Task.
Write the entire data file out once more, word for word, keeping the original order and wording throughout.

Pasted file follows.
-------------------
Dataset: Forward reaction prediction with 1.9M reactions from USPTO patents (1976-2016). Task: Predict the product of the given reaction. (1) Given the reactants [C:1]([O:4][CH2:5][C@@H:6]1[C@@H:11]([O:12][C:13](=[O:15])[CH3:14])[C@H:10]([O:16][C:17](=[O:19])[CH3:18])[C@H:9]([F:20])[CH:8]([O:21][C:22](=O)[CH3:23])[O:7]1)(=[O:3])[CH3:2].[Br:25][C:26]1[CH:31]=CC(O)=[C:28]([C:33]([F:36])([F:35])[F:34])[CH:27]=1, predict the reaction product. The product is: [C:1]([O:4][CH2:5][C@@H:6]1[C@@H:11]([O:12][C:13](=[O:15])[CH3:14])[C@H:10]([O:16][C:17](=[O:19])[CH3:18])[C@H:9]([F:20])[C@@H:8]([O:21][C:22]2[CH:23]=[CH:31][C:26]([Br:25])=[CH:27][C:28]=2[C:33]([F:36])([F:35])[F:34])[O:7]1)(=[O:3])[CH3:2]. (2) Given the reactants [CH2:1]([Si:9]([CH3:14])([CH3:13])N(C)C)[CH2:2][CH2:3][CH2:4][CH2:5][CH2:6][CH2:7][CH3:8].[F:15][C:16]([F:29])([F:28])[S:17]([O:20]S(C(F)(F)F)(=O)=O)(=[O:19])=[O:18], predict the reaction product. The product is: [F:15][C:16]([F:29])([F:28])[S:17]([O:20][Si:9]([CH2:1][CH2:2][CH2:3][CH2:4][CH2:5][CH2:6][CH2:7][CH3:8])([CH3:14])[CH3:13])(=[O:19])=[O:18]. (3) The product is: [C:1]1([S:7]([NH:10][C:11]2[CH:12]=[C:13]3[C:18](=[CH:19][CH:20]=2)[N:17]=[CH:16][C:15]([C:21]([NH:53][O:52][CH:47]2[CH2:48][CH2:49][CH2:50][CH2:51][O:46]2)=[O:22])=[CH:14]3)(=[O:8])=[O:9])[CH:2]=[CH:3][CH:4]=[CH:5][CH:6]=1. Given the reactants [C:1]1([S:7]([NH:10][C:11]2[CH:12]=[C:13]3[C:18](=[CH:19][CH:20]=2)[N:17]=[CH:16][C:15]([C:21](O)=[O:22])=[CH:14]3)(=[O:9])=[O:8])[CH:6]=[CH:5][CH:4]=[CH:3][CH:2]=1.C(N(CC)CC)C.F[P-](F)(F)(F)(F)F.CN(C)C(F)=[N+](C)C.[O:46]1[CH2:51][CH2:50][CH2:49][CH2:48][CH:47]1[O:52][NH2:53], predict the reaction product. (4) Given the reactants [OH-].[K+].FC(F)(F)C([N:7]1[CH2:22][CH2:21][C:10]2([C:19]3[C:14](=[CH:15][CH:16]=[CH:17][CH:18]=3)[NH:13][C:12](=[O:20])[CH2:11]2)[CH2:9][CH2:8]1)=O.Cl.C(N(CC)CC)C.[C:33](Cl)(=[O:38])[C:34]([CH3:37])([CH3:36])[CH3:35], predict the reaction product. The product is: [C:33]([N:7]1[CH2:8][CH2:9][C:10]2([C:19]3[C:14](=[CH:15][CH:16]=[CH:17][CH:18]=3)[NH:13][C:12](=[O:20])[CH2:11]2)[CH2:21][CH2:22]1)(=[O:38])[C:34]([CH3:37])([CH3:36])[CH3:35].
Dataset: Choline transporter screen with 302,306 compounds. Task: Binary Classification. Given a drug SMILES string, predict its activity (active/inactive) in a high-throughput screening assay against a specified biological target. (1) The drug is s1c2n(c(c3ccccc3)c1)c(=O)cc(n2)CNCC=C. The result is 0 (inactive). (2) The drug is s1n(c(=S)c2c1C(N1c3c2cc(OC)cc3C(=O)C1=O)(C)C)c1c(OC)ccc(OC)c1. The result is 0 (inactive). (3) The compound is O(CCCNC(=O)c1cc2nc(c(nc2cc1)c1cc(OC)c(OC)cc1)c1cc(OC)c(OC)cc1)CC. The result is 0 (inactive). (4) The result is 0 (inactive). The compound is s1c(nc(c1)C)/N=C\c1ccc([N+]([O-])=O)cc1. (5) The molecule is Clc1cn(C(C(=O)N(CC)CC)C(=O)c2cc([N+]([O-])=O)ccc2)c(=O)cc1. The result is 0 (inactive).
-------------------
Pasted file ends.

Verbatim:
Dataset: Forward reaction prediction with 1.9M reactions from USPTO patents (1976-2016). Task: Predict the product of the given reaction. (1) Given the reactants [C:1]([O:4][CH2:5][C@@H:6]1[C@@H:11]([O:12][C:13](=[O:15])[CH3:14])[C@H:10]([O:16][C:17](=[O:19])[CH3:18])[C@H:9]([F:20])[CH:8]([O:21][C:22](=O)[CH3:23])[O:7]1)(=[O:3])[CH3:2].[Br:25][C:26]1[CH:31]=CC(O)=[C:28]([C:33]([F:36])([F:35])[F:34])[CH:27]=1, predict the reaction product. The product is: [C:1]([O:4][CH2:5][C@@H:6]1[C@@H:11]([O:12][C:13](=[O:15])[CH3:14])[C@H:10]([O:16][C:17](=[O:19])[CH3:18])[C@H:9]([F:20])[C@@H:8]([O:21][C:22]2[CH:23]=[CH:31][C:26]([Br:25])=[CH:27][C:28]=2[C:33]([F:36])([F:35])[F:34])[O:7]1)(=[O:3])[CH3:2]. (2) Given the reactants [CH2:1]([Si:9]([CH3:14])([CH3:13])N(C)C)[CH2:2][CH2:3][CH2:4][CH2:5][CH2:6][CH2:7][CH3:8].[F:15][C:16]([F:29])([F:28])[S:17]([O:20]S(C(F)(F)F)(=O)=O)(=[O:19])=[O:18], predict the reaction product. The product is: [F:15][C:16]([F:29])([F:28])[S:17]([O:20][Si:9]([CH2:1][CH2:2][CH2:3][CH2:4][CH2:5][CH2:6][CH2:7][CH3:8])([CH3:14])[CH3:13])(=[O:19])=[O:18]. (3) The product is: [C:1]1([S:7]([NH:10][C:11]2[CH:12]=[C:13]3[C:18](=[CH:19][CH:20]=2)[N:17]=[CH:16][C:15]([C:21]([NH:53][O:52][CH:47]2[CH2:48][CH2:49][CH2:50][CH2:51][O:46]2)=[O:22])=[CH:14]3)(=[O:8])=[O:9])[CH:2]=[CH:3][CH:4]=[CH:5][CH:6]=1. Given the reactants [C:1]1([S:7]([NH:10][C:11]2[CH:12]=[C:13]3[C:18](=[CH:19][CH:20]=2)[N:17]=[CH:16][C:15]([C:21](O)=[O:22])=[CH:14]3)(=[O:9])=[O:8])[CH:6]=[CH:5][CH:4]=[CH:3][CH:2]=1.C(N(CC)CC)C.F[P-](F)(F)(F)(F)F.CN(C)C(F)=[N+](C)C.[O:46]1[CH2:51][CH2:50][CH2:49][CH2:48][CH:47]1[O:52][NH2:53], predict the reaction product. (4) Given the reactants [OH-].[K+].FC(F)(F)C([N:7]1[CH2:22][CH2:21][C:10]2([C:19]3[C:14](=[CH:15][CH:16]=[CH:17][CH:18]=3)[NH:13][C:12](=[O:20])[CH2:11]2)[CH2:9][CH2:8]1)=O.Cl.C(N(CC)CC)C.[C:33](Cl)(=[O:38])[C:34]([CH3:37])([CH3:36])[CH3:35], predict the reaction product. The product is: [C:33]([N:7]1[CH2:8][CH2:9][C:10]2([C:19]3[C:14](=[CH:15][CH:16]=[CH:17][CH:18]=3)[NH:13][C:12](=[O:20])[CH2:11]2)[CH2:21][CH2:22]1)(=[O:38])[C:34]([CH3:37])([CH3:36])[CH3:35].
Dataset: Choline transporter screen with 302,306 compounds. Task: Binary Classification. Given a drug SMILES string, predict its activity (active/inactive) in a high-throughput screening assay against a specified biological target. (1) The drug is s1c2n(c(c3ccccc3)c1)c(=O)cc(n2)CNCC=C. The result is 0 (inactive). (2) The drug is s1n(c(=S)c2c1C(N1c3c2cc(OC)cc3C(=O)C1=O)(C)C)c1c(OC)ccc(OC)c1. The result is 0 (inactive). (3) The compound is O(CCCNC(=O)c1cc2nc(c(nc2cc1)c1cc(OC)c(OC)cc1)c1cc(OC)c(OC)cc1)CC. The result is 0 (inactive). (4) The result is 0 (inactive). The compound is s1c(nc(c1)C)/N=C\c1ccc([N+]([O-])=O)cc1. (5) The molecule is Clc1cn(C(C(=O)N(CC)CC)C(=O)c2cc([N+]([O-])=O)ccc2)c(=O)cc1. The result is 0 (inactive).